For goodness sake, don’t do it all yourself! If you take anything away from this list of leadership skills for nurses, leave with the fact that delegation is necessary for sustainable success. There are definitely not enough hours in the day for you to do everything on your own. And a sound leader role models delegation behaviors for his or her nursing staff. Utilize the entire team and share the workload across professionals. It will save you time (and headache) in the long run!


Yes, it wouldn’t be an Art of Nursing blog post without the self-care reminder for everyone reading. If you are not well or showing up to work feeling your best, then what good of a leader are you? Nurses give. All day long to everyone around. If you are running on empty- you have nothing left to give other people. Plain and simple. Fill your own cup first so that you can continue to selflessly give to all of those who need you. Great leaders take care of themselves first- so that they can take care of the teams they lead!


Nurses are often motivated by the big picture vision for change. We show up day in and day out for the same cause- the patient. We are hopeful people who just want to experience good in all that we do. By teaching others, we hope that they heal. By advocating for patients, we expect them to succeed. Nursing leadership can be that inspiration. One of the best leadership skills for nurses is that positive encouragement that keeps us on, wanting to do better. Each day we as nurses show up to work to make a difference. Let’s be the group that inspires each other to be our best every shift!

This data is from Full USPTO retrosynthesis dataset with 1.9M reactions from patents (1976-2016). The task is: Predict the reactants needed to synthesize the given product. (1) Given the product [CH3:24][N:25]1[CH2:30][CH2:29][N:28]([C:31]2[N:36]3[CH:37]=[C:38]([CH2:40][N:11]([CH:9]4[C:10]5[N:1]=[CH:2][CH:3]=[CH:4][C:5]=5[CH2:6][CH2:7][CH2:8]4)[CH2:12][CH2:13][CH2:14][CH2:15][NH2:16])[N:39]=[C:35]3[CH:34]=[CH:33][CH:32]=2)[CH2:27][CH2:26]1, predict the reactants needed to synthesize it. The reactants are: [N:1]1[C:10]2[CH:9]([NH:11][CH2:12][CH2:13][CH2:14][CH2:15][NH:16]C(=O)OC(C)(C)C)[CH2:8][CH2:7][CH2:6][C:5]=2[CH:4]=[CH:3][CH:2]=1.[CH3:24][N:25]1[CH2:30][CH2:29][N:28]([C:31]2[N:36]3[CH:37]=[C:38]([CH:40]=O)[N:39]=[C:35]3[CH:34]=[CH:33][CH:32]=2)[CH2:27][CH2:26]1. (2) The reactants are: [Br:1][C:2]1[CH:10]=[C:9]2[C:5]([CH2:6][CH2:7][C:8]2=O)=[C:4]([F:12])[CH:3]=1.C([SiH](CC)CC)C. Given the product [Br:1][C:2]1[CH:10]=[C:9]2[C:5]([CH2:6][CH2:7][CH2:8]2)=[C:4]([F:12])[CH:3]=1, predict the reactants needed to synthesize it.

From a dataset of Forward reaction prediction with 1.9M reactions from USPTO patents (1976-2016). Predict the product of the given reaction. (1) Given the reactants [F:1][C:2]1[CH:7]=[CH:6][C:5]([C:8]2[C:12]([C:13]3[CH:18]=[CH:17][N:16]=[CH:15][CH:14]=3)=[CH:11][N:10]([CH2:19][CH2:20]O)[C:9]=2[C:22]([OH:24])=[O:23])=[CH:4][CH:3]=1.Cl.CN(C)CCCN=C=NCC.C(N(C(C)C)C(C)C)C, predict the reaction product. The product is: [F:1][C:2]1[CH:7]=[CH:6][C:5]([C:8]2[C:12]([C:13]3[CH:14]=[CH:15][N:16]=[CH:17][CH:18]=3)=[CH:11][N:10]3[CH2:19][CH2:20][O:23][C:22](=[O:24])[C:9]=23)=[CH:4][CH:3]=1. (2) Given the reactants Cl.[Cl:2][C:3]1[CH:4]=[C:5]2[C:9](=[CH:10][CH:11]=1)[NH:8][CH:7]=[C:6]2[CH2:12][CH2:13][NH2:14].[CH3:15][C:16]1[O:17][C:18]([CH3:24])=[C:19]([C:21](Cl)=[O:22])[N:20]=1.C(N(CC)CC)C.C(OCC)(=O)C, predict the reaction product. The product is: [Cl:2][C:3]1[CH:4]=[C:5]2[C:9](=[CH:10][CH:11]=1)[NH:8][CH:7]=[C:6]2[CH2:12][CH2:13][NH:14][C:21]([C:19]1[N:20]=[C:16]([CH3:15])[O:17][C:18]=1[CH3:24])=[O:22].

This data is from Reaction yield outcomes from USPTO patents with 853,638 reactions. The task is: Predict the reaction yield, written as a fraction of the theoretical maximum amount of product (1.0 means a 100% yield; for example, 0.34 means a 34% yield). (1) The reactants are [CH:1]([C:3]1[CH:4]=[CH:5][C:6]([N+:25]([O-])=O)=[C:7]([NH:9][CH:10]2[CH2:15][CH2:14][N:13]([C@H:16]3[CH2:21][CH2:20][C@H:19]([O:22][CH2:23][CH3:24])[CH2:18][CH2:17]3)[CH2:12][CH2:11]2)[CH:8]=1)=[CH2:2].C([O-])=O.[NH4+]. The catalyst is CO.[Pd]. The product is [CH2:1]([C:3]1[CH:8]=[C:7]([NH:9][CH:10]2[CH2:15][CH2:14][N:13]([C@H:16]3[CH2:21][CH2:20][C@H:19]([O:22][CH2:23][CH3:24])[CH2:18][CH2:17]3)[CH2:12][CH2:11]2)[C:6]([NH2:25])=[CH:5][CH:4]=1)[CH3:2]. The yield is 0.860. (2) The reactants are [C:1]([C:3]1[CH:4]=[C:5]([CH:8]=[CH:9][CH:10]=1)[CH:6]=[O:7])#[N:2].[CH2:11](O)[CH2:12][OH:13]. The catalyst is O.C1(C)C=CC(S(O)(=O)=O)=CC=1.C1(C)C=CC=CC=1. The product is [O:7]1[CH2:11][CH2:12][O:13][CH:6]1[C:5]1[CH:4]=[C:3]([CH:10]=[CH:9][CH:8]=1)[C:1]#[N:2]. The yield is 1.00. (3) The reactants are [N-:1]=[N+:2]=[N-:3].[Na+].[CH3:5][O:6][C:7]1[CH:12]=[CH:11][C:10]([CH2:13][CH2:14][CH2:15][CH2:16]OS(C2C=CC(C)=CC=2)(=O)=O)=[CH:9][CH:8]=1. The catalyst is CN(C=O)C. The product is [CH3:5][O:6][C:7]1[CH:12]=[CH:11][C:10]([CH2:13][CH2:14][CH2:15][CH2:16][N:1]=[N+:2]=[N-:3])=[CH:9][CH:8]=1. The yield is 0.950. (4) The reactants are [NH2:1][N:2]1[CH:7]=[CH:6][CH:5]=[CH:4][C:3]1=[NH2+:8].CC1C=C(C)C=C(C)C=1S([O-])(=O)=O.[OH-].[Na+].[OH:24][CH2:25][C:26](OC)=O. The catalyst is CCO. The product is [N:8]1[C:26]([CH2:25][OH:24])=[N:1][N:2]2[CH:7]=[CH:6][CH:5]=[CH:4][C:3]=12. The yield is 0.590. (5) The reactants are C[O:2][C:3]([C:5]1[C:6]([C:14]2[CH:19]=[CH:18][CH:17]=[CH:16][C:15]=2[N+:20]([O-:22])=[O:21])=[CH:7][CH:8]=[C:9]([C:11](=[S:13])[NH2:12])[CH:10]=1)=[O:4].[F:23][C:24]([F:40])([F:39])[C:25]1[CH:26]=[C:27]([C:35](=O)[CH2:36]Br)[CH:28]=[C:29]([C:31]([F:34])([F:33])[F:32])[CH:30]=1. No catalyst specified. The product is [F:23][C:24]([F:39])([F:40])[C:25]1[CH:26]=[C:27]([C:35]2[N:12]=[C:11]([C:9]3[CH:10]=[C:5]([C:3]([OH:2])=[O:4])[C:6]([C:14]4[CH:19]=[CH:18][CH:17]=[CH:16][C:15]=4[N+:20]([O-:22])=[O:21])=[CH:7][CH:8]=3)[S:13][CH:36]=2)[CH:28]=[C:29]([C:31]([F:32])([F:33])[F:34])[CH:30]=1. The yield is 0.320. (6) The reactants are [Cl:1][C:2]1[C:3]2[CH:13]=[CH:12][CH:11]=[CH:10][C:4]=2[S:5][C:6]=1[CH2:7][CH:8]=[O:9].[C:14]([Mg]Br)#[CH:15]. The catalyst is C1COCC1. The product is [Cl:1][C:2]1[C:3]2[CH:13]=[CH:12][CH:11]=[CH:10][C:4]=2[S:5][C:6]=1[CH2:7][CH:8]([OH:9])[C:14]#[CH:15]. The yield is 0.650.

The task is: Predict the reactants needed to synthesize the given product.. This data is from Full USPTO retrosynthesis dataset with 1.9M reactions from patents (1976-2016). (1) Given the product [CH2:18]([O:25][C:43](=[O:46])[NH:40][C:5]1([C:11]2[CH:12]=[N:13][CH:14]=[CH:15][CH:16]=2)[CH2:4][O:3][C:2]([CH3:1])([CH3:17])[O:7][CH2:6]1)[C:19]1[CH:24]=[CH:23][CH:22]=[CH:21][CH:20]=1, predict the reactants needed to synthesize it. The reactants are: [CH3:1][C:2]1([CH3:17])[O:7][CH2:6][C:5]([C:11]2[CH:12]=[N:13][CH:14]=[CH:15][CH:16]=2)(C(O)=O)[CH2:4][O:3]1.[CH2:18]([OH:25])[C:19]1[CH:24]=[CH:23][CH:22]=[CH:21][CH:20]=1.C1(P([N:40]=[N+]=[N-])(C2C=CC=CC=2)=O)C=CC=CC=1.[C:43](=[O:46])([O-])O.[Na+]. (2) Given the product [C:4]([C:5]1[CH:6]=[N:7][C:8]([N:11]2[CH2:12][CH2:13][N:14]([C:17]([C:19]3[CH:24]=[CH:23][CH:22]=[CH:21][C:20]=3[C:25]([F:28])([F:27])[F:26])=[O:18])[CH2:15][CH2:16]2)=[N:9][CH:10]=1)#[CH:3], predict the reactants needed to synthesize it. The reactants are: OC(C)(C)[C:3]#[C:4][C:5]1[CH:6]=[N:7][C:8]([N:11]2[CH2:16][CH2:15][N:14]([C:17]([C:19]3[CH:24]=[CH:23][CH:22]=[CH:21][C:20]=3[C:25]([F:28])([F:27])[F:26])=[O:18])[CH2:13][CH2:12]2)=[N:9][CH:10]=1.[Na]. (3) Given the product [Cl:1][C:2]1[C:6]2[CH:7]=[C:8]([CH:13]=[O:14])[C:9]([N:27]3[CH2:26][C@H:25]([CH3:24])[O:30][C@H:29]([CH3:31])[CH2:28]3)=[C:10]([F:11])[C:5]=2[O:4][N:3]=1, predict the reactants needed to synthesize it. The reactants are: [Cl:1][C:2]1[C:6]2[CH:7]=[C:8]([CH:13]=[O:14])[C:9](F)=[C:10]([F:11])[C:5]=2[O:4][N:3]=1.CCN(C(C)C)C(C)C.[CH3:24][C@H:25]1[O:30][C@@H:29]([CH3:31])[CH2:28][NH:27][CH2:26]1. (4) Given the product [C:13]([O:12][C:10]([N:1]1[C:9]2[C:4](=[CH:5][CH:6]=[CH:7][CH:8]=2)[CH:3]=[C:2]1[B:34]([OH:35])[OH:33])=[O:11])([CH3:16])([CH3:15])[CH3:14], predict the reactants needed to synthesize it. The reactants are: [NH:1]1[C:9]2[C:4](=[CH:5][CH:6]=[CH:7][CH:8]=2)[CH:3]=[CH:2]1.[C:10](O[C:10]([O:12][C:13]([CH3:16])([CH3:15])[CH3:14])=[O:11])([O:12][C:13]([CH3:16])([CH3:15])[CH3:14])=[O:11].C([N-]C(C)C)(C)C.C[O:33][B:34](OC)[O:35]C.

Let’s hear from you! What would you add to this list of leadership skills for nurses? Leave a comment and thank you for reading.

Elizabeth Scala, MSN/MBA, RNAbout the Author: Keynote speaker and online program host, Elizabeth Scala MSN/MBA, RN, partners with hospitals, nursing schools, and nurse associations to transform the field of nursing from the inside out. As the bestselling author of ‘Nursing from Within’, Elizabeth guides nurses and nursing students to a change in perspective, helping them make the inner shift needed to better maneuver the sometimes challenging realities of being a caregiver. Elizabeth received her dual master’s degree from Johns Hopkins University. She is also a certified coach and Reiki Master Teacher. Elizabeth lives in Maryland with her supportive husband and playful pit bull.